Interview/ you and if you should do it or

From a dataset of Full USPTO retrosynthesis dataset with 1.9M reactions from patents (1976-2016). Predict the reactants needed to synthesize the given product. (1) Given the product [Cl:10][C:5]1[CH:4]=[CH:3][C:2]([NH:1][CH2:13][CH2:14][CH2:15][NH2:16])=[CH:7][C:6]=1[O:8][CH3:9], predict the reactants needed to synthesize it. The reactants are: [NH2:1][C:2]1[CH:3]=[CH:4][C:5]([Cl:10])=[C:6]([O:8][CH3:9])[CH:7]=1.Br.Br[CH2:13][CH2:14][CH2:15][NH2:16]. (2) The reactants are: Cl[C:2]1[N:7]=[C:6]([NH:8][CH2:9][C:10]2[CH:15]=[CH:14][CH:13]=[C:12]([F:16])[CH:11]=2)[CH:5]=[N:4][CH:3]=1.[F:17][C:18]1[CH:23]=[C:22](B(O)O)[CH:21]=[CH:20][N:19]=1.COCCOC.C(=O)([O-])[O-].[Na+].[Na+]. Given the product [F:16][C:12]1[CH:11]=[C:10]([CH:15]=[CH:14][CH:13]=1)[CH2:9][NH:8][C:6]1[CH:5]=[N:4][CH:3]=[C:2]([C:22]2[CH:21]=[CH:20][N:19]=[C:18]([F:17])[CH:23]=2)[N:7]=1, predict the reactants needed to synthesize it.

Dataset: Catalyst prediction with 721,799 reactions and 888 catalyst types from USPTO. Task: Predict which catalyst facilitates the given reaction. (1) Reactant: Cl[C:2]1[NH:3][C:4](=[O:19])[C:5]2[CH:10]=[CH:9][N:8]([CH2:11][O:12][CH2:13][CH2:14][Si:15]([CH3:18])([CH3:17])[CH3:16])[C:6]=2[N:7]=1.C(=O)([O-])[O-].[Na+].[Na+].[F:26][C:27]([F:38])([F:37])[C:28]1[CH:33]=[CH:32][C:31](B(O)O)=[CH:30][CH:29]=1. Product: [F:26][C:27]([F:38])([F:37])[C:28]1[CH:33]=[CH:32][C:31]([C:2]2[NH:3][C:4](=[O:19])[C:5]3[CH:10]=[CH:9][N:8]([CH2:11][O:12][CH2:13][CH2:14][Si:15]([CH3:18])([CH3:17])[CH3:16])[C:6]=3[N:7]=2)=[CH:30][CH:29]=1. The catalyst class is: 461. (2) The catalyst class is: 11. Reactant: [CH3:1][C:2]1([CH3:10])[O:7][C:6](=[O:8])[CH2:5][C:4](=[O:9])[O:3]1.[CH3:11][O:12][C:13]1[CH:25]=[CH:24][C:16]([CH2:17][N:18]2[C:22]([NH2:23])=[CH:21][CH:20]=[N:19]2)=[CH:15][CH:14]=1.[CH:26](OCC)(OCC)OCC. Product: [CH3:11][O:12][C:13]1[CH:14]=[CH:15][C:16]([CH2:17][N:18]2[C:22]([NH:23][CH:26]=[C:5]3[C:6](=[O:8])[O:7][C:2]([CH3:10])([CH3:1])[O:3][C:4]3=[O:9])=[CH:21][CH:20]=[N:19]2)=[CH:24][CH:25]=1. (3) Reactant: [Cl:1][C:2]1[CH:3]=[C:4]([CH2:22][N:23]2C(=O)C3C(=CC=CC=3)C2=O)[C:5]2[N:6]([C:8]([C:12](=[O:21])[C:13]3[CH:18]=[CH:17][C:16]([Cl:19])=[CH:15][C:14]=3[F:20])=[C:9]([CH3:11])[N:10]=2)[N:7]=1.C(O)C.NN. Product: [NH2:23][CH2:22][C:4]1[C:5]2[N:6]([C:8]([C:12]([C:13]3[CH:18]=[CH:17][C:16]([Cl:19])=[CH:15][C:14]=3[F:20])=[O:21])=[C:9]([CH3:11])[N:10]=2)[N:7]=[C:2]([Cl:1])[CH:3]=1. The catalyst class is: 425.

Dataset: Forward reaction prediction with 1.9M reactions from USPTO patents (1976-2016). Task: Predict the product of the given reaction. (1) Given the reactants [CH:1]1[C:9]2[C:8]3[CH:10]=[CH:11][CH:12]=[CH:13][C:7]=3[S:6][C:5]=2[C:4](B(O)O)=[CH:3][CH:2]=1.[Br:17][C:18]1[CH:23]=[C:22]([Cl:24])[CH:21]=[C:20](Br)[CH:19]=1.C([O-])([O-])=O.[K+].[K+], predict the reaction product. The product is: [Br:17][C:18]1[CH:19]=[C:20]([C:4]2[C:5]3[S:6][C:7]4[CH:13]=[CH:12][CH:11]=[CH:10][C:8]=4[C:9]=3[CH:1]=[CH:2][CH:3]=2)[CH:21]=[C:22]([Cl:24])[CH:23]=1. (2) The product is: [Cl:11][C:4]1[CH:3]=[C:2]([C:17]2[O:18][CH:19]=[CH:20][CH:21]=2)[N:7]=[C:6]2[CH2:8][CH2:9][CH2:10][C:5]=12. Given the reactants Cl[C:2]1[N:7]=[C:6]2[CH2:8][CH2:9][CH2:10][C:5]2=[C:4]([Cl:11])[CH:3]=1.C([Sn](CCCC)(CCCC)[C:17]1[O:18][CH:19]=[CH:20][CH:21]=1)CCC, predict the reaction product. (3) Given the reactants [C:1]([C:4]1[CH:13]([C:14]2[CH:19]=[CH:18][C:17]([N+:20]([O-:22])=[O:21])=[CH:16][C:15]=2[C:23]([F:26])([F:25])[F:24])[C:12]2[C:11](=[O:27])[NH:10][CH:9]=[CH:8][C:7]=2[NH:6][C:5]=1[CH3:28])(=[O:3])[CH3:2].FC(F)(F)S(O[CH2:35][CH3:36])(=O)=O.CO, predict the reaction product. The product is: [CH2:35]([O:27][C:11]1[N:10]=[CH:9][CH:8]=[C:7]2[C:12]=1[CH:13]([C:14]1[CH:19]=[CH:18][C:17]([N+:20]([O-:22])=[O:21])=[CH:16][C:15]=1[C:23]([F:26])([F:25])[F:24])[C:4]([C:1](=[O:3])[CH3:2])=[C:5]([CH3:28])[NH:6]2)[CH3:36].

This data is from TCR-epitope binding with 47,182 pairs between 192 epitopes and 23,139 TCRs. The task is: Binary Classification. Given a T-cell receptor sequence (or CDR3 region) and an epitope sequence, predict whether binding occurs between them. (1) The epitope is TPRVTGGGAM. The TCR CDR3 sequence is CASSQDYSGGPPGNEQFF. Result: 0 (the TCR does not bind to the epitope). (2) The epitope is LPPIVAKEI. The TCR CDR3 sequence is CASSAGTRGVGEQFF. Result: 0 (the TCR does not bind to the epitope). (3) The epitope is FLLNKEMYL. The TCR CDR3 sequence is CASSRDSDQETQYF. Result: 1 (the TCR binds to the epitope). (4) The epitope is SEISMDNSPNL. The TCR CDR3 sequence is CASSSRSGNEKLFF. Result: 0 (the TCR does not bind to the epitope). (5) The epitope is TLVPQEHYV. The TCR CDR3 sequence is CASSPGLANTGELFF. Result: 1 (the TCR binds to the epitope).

Interview/ facts Hey what’s up guys?Welcome to the diet module.In this module I’ll be explaining what exactly macro nutrients are, how much of each macronutrient you need based on your attributes, and how to go about exactly tracking these macros.I’ll show you why macronutrient ratios make absolutely no sense, and I’ll show you how to make nutrition efficient on the go.Also let you guys know about some meal timing myths, and I’ll talk to you about intermittent fasting and how it’s worked for me, and if it works for you and if you should do it or not.Macronutrients Macronutrients are the nutrients that provide your body with calories, right? Fats, carbs, and proteins.So fat contains nine calories per gram, carbs contain four calories per gram, and protein also contains four calories per gram. Your daily caloric intake is determined by the amount of each macronutrient you eat.Your total daily caloric intake is equal to the grams of fat per day times nine plus the grams of carbs per day times four plus the grams of protein per day times four. For example, a piece of bread that has two grams of fat, 25 grams of carbs, and four grams of protein will have two times nine plus 25 times four plus four times four equals 134 calories.It’s important to track these macronutrients because your daily caloric intake is what determines whether you gain or lose weight.Getting the right combination of these macronutrients throughout the day will play a huge role in whether the weight you gain or lose is good weight or bad weight – muscle or fat.Because of this, if you’re serious about building an aesthetic physique it is important that you’re intaking the right amount of each macronutrient. I’m going to tell you exactly how to calculate the right amount of each macronutrient that you specifically need without having to worry about complicated macronutrient ratios.As I will explain later, trying to follow some sort of macronutrient ratio makes absolutely no sense at all. Once you have these numbers that you learned from this video the only thing you need to worry about in your diet is hitting these numbers or close to these numbers every single day. You could eat whatever foods you want as long as you consume the right amounts of fats, carbs, and protein during the day.Let’s determine the right amount of fats, carbs, and protein for you. It might seem a little complicated so if you want to completely take the guesswork out of it I will calculate the macros and calories you need based on your characteristics and set up a custom meal plan for you, just click the link below.If you want to learn how to do it yourself, keep watching. Your body needs a set amount of protein every day. Protein intake should be determined by lean body mass or the amount of mass you have on your body that is not fat.It’s fairly well agreed upon that a serious lifter should eat around one gram of protein per pound of lean body mass per day to be able to recover from workouts. If you’re 200 pounds and 10% body fat, your lean body mass would be 180 pounds. 200 times .10 equals 180. You should be eating about 180 grams of protein per day.There are a few options when it comes to where do you want your energy source to come from. Both fats and carbs provide energy. Some people have low fat, high carb diets, others have high carb, low fat diets and some people have moderate carbs, moderate fat diets.In my opinion, if you want to stay as aesthetic as you can year round carbs are much more important than fat. From my experience, carbs keep me looking fuller and they’re also your body’s main energy source.I feel like I have more energy during my workouts the more carbs I’m eating throughout the day which makes it easier to improve. Because of this, I like to eat as many carbs and as little fat as possible but fat does play an important role in the body such as vitamin absorption, hormone regulations, your hormones will be screwed up if you’re not getting enough fat.Eating some amount of fat is necessary no matter what.From my research, I found that the minimum healthy amount of fat per day is about .3 grams of fat per pound of body weight. So, if you weigh 200 pounds you would want to be consuming around 60 grams of fat per day. That’s your body weight times 0.3.Now, critiques of low fat diets will say that testosterone levels are lower than with high fat diets which is true but the difference is only gonna be like 10 to 20% or so which is not gonna have a huge effect on building muscle or losing fat. Getting a poor night’s sleep might even lower your testosterone levels more than that.Yes, you want to keep your testosterone levels as high as possible, but when it comes to bodybuilding I believe the increase in energy and performance from the additional carbs and the fullness you have in your physique greatly outweighs the slightly lower testosterone.Now that we have the grams of fat and protein we need throughout the day, the rest of the calories are going to come from carbohydrates. How many carbohydrates is going to be determined by your total daily energy expenditure. Your total daily energy expenditure takes in to account how many calories you burn from exercise and just your body’s metabolism.There are many calculators for this online that take into account things like your height, weight, and activity level. You can try these if you want but I’m going to give you a simple estimate to start out with.Daily energy expenditure for moderately active individuals who train regularly should be about 16 times lean body mass. If you weigh about 200 pounds and have 10% body fat your lean body mass is 180 and your daily caloric energy expenditure is 16 times 180 equals 2,880. That is your maintenance level of calories.If you want to cut or lose weight, you want to eat about 200 to 500 calories below this level. That’s called a deficit. At the lower end, you will lose weight slower but you will preserve much more muscle mass. At the higher end, you will lose weight faster but risk losing a little bit of muscle mass or at least halting the muscle building process.If you want to bulk or gain weight, you want to eat about 200 to 500 calories above this level. That’s called a surplus. Newer lifters should eat around 500 calories extra because they have greater potential for muscle growth. Experienced lifters should be eating closer to a 200 calorie surplus because they’re going to gain muscle much more slowly.If you want to recomp or lose fat and gain muscle at the same time you should try to hit this number of calories almost exactly or maybe slightly below it, about 100 calories or so.You won’t gain muscle or lose fat as fast as the options above, but you’ll get to keep your aesthetics while still making progress in the gym. This is what I like to do because I would much rather stay lean and build muscle slowly than gain muscle fast but at the same time also gain a lot of fat and lose the aesthetics, you know what I mean?Now, let’s calculate the maintenance macros and calories for a 200 pound, 10% body fat individual. Remember, you need to substitute these numbers with your statistics. They have 180 pounds of lean body mass, right? 200 minus 180 x .10 so they should eat about 180 grams of protein per day. 180 times four calories per gram is 720 calories from protein. Now .3 grams of fat times 200 pounds is 60 grams of fat per day. 60 times nine calories of grams of fat is 540 calories from fat.Now, to calculate your carb intake, take your total calories, 2,880, subtract your calories from fat, 540, and your calories from protein, 720 which leaves you with 1,620 calories left to eat from carbs. Now 1,620 divided by four calories per gram of carbs equals 405 grams left of carbs. This is a good estimate but everyone’s metabolisms, activity levels, and genetics are different so you’re going to have to do a little bit of experimenting on your own if you want to get these numbers perfect for you.Say you’re trying to get shredded. You’re trying to cut. If you’re not losing weight at 200 to 500 calories below your daily maintenance level of calories after two weeks then you should decrease your daily caloric intake by about 100 to 200 calories until you see a steady loss in weight of about .5 to one pound per week. We want to lose weight slow so we can hang onto as much muscle as possible. If you’re losing more weight than this per week, you probably want to increase your daily caloric intake by about 100 calories to 200 calories.The same exact idea applies to bulking. If you’re not gaining any weight after eating 200 to 500 calories above your daily maintenance level, increase the calories by 100 to 200 more. If you’re gaining weight too fast probably something like over one pound per week and you notice a lot of it’s fat, then lower your caloric intake by 100 to 200 calories until you’re gaining about .5 to one pound per week. Beginners should look to gain about one pound p er week while experienced lifters should look to gain about .5 pounds per week or maybe even less.Remember, newer lifters are going to gain muscle much faster than experienced lifters because they’re new to everything, they’re going to get those newbie gains.If you’re trying to recomp, you really need to focus on the mirror and not the scale. Because you’re trying to gain muscle and lose fat at the same time, losing weight or gaining weight could be a good thing. If you look in the mirror and you see yourself gaining any fat at all, you should probably lower your calories by 100 to 200 until you start to maintain your body fat level or slowly lose fat.Remember protein and fat should remain constant. They are determined by your lean body mass or body weight. The only thing that you should be changing is the amount of carbs you intake. I like to call this isocarb alteration. Remember 100 to 200 calories is 25 to 50 carbs because carbs are four calories per gram.When you’re adjusting your daily caloric intake, do so only with carbs.Now you might see why macronutrient ratios make absolutely no sense. If your protein intake is determined by percentage of your total calories, say like 30% or something like that then the more highly active people with greater daily energy expenditure are told to eat more protein than a less active guy. This makes absolutely no sense because protein is determined by lean body mass, not your energy expenditure. Carbs are the main source of energy and they are the only thing that should be altered based on your activity/metabolism.Alright, so let’s summarize.Lean body weight is equal to the grams of protein you need per day. Your body weight times .3 is the grams of fat you need per day. Lean body mass times 16 will give you your maintenance level of daily calories. Then the rest of your calories from there are going to be carbs and you can adjust these carbs little by little to best fit you.